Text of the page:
Mentoring novice teachers in selected Modern Orthodox Jewish day schools
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Mentoring novice teachers has been in the forefront of education in the United States since the 1990's to support beginning teachers and reduce the high rate of teacher attrition.;The purpose of this study was three fold: (i) to investigate whether mentoring for Jewish studies teachers for grades 1-8 existed in Modern Orthodox Jewish day schools; (ii) to determine whether it was provided formally or informally; and (iii) to evaluate whether the participants involved reported the same benefits that numerous studies have found in public education.;A researcher constructed questionnaire was distributed to 13 Modern Orthodox Jewish day schools all members of Association of Modern Orthodox Day Schools (AMODS). The principals, veteran teachers, and novice teachers were asked to respond to the questionnaire. Eleven schools participated in the study: 9 principals, 11 veteran teachers and 15 novice teachers. Responses for each school were coded, summarized, then compared with each of the other schools.;In this study all of the principals reported that they indeed have a mentoring program. Veteran teachers reported that they were either selected by the principal or self selected as mentors but had not received mentor training. However, most of the novice teachers reported that they were not assigned a mentor. What was reported as mentoring in the participating schools during the study period, did not meet the criteria developed both in theory and in practice as found in the literature and review.;Based on the study's findings the following recommendations were made: Principals and teachers in Modern Orthodox Jewish schools should become familiar with the literature on mentoring. Additionally, these schools could benefit from connecting with the major organizations that study and support the educational mentoring process. More research is needed on how to overcome past reluctance to take advantage of such opportunities.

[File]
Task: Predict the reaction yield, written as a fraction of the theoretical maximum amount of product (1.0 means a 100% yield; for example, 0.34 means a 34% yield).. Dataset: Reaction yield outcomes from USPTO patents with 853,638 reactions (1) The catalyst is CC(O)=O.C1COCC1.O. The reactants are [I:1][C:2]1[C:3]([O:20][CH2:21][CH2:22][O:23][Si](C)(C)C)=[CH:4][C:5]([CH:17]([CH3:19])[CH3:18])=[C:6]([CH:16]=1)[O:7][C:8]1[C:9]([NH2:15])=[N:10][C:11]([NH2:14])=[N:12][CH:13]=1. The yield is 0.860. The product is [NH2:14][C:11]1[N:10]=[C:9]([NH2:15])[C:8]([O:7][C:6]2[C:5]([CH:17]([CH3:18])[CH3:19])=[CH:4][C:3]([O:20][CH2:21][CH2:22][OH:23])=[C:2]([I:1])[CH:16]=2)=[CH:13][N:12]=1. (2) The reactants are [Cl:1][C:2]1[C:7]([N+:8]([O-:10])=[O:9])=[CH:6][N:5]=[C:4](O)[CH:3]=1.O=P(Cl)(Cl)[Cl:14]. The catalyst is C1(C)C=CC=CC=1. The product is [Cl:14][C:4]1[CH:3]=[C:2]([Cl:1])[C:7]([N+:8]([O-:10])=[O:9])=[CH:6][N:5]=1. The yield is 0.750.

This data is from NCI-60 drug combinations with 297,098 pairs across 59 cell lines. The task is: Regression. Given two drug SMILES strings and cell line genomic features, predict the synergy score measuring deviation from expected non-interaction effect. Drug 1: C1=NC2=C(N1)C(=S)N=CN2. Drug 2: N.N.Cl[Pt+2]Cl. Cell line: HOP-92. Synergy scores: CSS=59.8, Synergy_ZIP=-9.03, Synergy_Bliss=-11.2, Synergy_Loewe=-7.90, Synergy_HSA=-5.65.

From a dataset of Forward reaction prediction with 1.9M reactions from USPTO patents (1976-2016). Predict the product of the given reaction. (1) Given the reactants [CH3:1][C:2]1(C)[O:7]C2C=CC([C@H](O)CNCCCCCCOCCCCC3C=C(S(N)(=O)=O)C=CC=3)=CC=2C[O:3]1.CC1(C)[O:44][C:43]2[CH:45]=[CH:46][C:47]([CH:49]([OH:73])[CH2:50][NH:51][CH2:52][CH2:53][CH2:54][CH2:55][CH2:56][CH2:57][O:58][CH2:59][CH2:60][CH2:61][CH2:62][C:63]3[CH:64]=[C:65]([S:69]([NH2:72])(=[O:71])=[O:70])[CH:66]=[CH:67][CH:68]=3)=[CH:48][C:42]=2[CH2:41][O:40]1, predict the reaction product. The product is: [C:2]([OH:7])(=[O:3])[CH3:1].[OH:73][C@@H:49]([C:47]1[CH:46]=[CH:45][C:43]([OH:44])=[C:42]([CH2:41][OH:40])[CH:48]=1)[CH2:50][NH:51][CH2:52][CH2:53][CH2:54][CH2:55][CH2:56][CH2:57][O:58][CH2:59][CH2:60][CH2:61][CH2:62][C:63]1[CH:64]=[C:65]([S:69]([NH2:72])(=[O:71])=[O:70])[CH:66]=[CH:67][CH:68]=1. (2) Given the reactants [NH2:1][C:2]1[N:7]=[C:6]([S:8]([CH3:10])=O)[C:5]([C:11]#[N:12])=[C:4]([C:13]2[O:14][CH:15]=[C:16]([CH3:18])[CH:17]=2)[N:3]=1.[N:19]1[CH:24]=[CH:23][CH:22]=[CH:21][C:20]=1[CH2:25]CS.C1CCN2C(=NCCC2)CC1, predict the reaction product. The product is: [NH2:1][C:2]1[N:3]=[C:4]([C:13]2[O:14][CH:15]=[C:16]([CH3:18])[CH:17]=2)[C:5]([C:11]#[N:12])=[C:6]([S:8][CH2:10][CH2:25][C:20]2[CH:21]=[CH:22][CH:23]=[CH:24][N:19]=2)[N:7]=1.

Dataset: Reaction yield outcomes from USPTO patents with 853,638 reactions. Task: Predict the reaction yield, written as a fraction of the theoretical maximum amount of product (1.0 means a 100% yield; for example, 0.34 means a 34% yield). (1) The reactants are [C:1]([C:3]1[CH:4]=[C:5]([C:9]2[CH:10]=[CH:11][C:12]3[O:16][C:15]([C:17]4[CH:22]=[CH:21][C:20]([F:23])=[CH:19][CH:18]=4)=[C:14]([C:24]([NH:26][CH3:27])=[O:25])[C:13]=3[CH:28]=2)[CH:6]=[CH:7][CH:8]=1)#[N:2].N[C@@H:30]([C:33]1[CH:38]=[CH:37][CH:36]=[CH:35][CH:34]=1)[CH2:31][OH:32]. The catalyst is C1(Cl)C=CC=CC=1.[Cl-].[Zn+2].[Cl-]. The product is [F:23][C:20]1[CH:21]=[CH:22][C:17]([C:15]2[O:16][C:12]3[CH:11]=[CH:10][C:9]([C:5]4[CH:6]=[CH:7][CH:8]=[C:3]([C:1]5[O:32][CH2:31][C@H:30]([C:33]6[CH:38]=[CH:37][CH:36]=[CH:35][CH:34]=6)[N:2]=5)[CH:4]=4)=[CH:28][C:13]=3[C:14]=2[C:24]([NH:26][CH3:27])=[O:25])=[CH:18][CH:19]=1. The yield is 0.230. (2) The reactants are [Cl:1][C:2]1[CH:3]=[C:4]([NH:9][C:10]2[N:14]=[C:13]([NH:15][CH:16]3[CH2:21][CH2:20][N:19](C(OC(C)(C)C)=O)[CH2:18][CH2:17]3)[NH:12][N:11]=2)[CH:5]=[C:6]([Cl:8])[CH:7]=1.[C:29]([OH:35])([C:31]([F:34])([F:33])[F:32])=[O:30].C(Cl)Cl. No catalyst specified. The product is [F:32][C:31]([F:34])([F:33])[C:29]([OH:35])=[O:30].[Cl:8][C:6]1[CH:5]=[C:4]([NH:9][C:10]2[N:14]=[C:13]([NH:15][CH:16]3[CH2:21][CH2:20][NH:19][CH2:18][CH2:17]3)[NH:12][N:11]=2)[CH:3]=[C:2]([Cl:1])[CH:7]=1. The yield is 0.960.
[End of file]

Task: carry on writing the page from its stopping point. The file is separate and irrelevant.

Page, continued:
Source: Dissertation Abstracts International, Volume: 66-09, Section: A, page: 3269.;Advisors: Miriam Grosof.